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Tuesday, 28 April 1987
Page: 2061


Mr SNOW —Can the Minister for Territories give the Government's reaction to the latest so-called compromise proposal put forward by the Australian Medical Association to solve the current dispute with visiting medical officers in Australian Capital Territory hospitals which serve people in south-east New South Wales as well as those in the Territory?


Mr SCHOLES —I am well aware of the concern of the honourable member, and of the honourable members for the Australian Capital Territory, about the current dispute or strike by doctors in the Australian Capital Territory. It is a matter of real concern that, at a time when the whole nation is being asked to act with restraint in the incomes area, the members of the medical profession in the Australian Capital Territory have sought increases which exceed 85 per cent of their present remuneration, which, even on a moderate scale, would seem to be excessive. I am also concerned that this morning the Opposition has indicated its support for the position of the Australian Medical Association in the Australian Capital Territory and the size of the increase which it is demanding. That rings rather hollow when one remembers the position taken by the Opposition in respect of a $10 wage increase for other members of the community.

The interim proposals which have been put forward by the AMA as a means for a temporary solution while we negotiate possible higher rates of pay involve the payment to a group of specialists, namely anaesthetists, of an amount equivalent to the Macken determination in New South Wales, which the Commonwealth considers to be totally excessive and which would, for that group, result in an increase in their remuneration of 115 per cent above their present remuneration for Medicare patients. I might say that that amount has been publicly supported by the Opposition. It is proposed that in regard to fee for service, doctors receive a payment of 65 per cent of the AMA schedule. There should not be any confusion about the difference between the AMA schedule and the fixed schedule under the Commonwealth health Acts. The AMA schedule is substantially higher, and 65 per cent represents an amount which is higher than the 85 per cent offered by the Government. It is also seeking a 50 per cent after hours loading, plus $60 a day on call, for availability for call out for emergencies.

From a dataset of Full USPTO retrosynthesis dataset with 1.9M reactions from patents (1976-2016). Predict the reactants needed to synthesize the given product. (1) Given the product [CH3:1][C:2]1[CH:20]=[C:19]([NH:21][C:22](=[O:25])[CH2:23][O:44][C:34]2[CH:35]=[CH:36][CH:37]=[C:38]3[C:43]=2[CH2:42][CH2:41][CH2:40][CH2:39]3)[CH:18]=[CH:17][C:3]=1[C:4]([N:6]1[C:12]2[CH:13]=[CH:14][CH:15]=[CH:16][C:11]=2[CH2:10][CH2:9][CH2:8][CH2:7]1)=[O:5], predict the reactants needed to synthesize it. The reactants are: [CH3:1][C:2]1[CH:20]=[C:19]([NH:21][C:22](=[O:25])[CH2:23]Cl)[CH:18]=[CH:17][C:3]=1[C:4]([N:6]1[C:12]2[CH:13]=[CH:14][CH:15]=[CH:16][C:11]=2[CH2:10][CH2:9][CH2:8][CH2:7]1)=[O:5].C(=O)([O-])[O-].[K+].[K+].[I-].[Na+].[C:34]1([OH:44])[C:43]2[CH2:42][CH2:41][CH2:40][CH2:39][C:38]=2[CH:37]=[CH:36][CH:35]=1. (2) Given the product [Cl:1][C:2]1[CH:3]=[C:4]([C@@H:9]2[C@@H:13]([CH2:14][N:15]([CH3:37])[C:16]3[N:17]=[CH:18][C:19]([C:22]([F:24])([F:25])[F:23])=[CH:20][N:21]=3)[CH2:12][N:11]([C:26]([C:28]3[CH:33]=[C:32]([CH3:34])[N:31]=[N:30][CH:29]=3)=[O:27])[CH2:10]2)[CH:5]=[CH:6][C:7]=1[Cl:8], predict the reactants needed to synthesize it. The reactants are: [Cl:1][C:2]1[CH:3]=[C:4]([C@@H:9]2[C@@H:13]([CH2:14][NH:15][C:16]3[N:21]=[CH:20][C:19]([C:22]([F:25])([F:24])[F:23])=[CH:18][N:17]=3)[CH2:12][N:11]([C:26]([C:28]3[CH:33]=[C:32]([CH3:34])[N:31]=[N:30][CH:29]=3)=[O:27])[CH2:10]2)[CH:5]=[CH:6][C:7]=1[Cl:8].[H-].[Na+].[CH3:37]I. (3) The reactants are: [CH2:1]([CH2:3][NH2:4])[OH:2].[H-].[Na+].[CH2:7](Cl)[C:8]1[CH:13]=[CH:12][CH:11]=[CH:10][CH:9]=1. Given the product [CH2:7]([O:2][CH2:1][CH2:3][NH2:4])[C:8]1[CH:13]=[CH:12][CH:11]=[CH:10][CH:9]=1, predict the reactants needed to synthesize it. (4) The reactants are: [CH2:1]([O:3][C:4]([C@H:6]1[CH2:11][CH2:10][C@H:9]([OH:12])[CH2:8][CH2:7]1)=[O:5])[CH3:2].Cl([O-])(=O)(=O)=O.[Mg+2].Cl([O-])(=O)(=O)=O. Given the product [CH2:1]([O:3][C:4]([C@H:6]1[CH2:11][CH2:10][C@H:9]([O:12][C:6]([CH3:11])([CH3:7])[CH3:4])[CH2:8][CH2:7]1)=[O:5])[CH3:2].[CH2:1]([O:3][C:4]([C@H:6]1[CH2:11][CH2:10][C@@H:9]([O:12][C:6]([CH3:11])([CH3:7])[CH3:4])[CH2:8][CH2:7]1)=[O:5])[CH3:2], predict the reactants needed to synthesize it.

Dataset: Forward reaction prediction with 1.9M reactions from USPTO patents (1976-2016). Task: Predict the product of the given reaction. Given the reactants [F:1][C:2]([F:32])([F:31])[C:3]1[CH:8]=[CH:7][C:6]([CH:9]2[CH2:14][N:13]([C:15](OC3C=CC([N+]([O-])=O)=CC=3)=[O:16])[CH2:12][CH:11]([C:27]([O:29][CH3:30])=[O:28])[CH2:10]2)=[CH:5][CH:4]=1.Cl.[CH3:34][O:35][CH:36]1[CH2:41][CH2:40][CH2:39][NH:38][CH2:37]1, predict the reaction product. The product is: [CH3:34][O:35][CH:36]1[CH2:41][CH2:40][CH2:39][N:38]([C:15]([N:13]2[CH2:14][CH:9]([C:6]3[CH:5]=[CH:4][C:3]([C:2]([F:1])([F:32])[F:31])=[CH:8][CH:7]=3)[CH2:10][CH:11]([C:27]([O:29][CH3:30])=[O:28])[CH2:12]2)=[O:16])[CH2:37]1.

The present dispute is one in which I consider that the demands of the doctors cannot be responsibly met. I am shocked that the Opposition has publicly supported the demands for a 115 per cent increase in salary. The Opposition spokesman for Territories is reported on the front page of newspapers today as supporting a 115 per cent increase-an increase which is equivalent to an amount in excess of $1,000 a week-yet the Opposition has attacked people who have asked for a $10 a week increase. I think there are some double standards in the Opposition. The medical profession in the Australian Capital Territory is seeking from the Government a commitment which no responsible government could meet, nor can it be met without seriously jeopardising the whole incomes and wages system in Australia.

I think that in the present situation the medical profession must look at itself, examine the benefits which it has derived from the Australian community and continues to derive from the Australian community, and accept some responsibility as part of the Australian community. The Government has made an offer which is equivalent to a 21 per cent increase in payments to doctors for the care of Medicare patients. The doctors have chosen not to allow this group of people to be treated. A strike by doctors is in place. It is a strike which relates purely to money and shows no concern whatsoever for the welfare of the community. I thank the honourable gentleman for his question. I hope that the AMA will accept that it has responsibilities for the well being of this nation as well as for the well being of the community which it claims to treat.